The project, known as “middle college,” is set to begin this fall with a group of 100 high school freshmen taking classes at the community college. Ideally, they’d transition fully into the college setting, receiving an associate’s degree along with their high school diploma.
More than a $1 million was set aside for busing these 100 students. Aghast at the transportation costs, Vice Chairwoman Donna Hathaway Beck introduced a measure to cap funding at $1,900 per student – the average cost for busing to other specialty and magnet programs. The money freed up was then transferred to fund an amendment by Peggy Higgins to keep the 12-person teaching corps at Howard B. Owens Science Center, a stand alone learning center that caters to 32,000 K-12 students each year.
“My purpose in making this motion has really been amplified by the number of speakers” who supported the program at the meeting, Higgins said.
The vote was the last major hurdle during the budget season. The county council still must approve the budget, but the move is likely to be a formality. County government representatives have been meeting schools officials over the past three months to hash out differences in priorities in educational spending.
The cut in the fiscal 2012 budget would be a 2 percent decrease from last year. The school system has slashed costs steadily since 2008, in the aftermath of declining property values and dwindling enrollment.
In that time, the number of students has decreased by nearly 5,000, to a projected 125,000 next year. More than 3,000 jobs have been cut in that period, about half of them teachers.
Under the proposed budget, Prince George’s schools would also lose nearly 100 librarian positions, while athletic directors would have their hours reduced. Class sizes would increase by one student in most grades.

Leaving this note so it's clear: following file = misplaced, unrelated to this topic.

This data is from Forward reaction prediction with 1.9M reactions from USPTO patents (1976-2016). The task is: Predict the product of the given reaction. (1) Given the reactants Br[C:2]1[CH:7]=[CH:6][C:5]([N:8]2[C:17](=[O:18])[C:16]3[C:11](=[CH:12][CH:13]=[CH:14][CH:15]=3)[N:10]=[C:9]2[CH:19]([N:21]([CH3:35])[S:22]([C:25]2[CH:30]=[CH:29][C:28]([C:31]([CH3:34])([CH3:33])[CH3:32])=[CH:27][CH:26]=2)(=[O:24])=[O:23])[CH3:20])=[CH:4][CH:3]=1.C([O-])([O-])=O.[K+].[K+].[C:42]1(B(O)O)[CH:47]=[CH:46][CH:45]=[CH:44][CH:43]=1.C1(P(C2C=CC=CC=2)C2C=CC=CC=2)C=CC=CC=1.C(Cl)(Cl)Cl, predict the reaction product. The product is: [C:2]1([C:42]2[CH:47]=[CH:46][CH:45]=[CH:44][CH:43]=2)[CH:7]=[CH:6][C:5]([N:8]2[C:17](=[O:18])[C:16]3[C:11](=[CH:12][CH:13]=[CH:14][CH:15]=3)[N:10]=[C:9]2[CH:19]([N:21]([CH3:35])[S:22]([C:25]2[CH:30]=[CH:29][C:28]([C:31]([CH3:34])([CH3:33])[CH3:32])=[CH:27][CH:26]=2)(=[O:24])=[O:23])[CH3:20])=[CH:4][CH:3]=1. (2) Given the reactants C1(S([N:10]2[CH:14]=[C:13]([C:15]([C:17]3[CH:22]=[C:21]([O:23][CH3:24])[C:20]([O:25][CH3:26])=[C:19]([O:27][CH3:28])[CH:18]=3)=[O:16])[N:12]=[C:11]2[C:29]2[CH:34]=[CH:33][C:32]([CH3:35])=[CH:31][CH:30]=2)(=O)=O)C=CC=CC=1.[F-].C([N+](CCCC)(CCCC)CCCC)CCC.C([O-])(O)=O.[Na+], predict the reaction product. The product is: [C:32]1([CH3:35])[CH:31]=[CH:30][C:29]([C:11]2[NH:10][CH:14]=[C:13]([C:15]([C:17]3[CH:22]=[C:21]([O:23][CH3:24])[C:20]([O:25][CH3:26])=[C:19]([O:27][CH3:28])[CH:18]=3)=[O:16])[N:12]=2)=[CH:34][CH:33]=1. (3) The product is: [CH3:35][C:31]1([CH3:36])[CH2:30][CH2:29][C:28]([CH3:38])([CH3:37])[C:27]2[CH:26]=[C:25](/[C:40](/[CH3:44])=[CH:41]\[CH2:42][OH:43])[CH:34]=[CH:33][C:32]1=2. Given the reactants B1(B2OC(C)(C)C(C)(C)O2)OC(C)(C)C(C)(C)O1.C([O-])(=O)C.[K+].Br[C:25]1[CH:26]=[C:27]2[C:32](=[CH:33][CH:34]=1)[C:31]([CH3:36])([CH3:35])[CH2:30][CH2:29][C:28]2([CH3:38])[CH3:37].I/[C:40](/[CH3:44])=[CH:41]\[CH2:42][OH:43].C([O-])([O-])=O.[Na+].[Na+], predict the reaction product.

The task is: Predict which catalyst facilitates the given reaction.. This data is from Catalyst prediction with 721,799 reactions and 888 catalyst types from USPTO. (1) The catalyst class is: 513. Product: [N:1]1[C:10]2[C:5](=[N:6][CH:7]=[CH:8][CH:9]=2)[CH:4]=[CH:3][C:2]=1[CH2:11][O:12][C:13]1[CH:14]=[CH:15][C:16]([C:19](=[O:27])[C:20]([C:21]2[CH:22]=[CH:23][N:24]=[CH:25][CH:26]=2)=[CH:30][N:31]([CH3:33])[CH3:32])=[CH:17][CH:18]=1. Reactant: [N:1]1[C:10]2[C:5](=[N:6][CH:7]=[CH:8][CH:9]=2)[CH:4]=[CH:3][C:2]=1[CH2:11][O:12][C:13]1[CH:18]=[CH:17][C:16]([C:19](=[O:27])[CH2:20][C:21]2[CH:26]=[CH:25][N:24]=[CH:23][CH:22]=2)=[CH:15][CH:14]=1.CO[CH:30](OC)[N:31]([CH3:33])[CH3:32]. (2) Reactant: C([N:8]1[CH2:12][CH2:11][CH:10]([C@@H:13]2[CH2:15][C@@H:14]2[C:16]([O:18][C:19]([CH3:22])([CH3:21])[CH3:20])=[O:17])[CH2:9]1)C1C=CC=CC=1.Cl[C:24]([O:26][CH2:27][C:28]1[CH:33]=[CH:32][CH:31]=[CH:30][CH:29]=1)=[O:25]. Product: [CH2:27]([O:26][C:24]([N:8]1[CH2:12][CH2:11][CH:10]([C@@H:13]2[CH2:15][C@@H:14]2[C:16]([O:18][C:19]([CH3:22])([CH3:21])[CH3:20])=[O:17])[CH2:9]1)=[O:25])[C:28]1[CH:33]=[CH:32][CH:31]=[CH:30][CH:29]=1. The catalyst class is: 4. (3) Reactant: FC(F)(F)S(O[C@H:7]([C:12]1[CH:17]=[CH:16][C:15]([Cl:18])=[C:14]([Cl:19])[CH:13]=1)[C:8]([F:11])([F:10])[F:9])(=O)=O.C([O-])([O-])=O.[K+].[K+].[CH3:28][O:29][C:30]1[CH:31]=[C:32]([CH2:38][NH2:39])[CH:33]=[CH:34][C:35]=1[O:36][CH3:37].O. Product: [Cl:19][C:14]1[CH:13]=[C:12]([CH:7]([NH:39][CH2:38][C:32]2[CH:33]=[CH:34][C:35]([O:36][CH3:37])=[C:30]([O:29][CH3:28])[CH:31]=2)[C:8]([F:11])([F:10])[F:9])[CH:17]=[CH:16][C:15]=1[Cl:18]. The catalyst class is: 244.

Officials have tried to soften the sting by offering a retirement package to long-standing employees. Nearly 550 workers, from teachers to bus drivers, have applied for the benefit. The final tally won’t be available until sometime this summer.
The budget ends a months-long process of public input and political wrangling. Superintendent William R. Hite Jr. proposed a gloomy budget this winter that sliced popular programs, including ecology learning center Camp Schmidt and a program for students falling behind in reading skills.
Hite’s budget also proposed to end busing for magnet schools, long seen as a way to ensure socioeconomic diversity in classes throughout the county. Those moves would have helped close a $155 million budget gap.
In February, the school board passed the budget begrudgingly with the intent of pressuring the county and state to offer more money. The plan worked, somewhat. The state and county provided an additional $10 million to save the busing programs and Camp Schmidt, as well as to give enough to retool the program for students who needed help in reading.
Other programs weren’t spared. Early education programs will be reduced to a half-day. High school students now have to pay a $50 athletic fee.
Coming into the meeting, Monday’s budget seemed all but certain to pass. Yet the meeting was marked by impassioned testimony of parents, teachers and community members begging the board to reconsider.
Yvette Mimms, a District Heights mother who has a son at Charles H. Flowers High School, pleaded with the board to spare the school from cutting 11 teachers there, including eight in core subjects.
“These are going to impact our students,” Mimms said. “My son wants to be a pharmacist and he won’t be able to take an AP biology class. We are parents and we are concerned.”
The school system is far from alone in having to make serious cuts. Montgomery County’s public school system is cutting about 600 positions, including 34 librarians and 51 staff development teachers, although it expects enrollment to climb by 3,300 in the fall. In the past four years, Montgomery schools have lost nearly 1,300 positions.
Similar squeezes are being felt across the country. The bright spots have been Northern Virginia, where the housing market has recovered more quickly, and school spending is making a comeback. The education budget in the District is set to grow 12 percent, mostly to cover salary increases and special education spending.
Even with its approval, school board members were none too pleased about their situation – but said they had to submit to the economics of the situation.
“It is outrageous that we have to struggle with this,” Johnson said. “No matter what, it’s robbing Peter to pay Paul. So we just got to get moving.”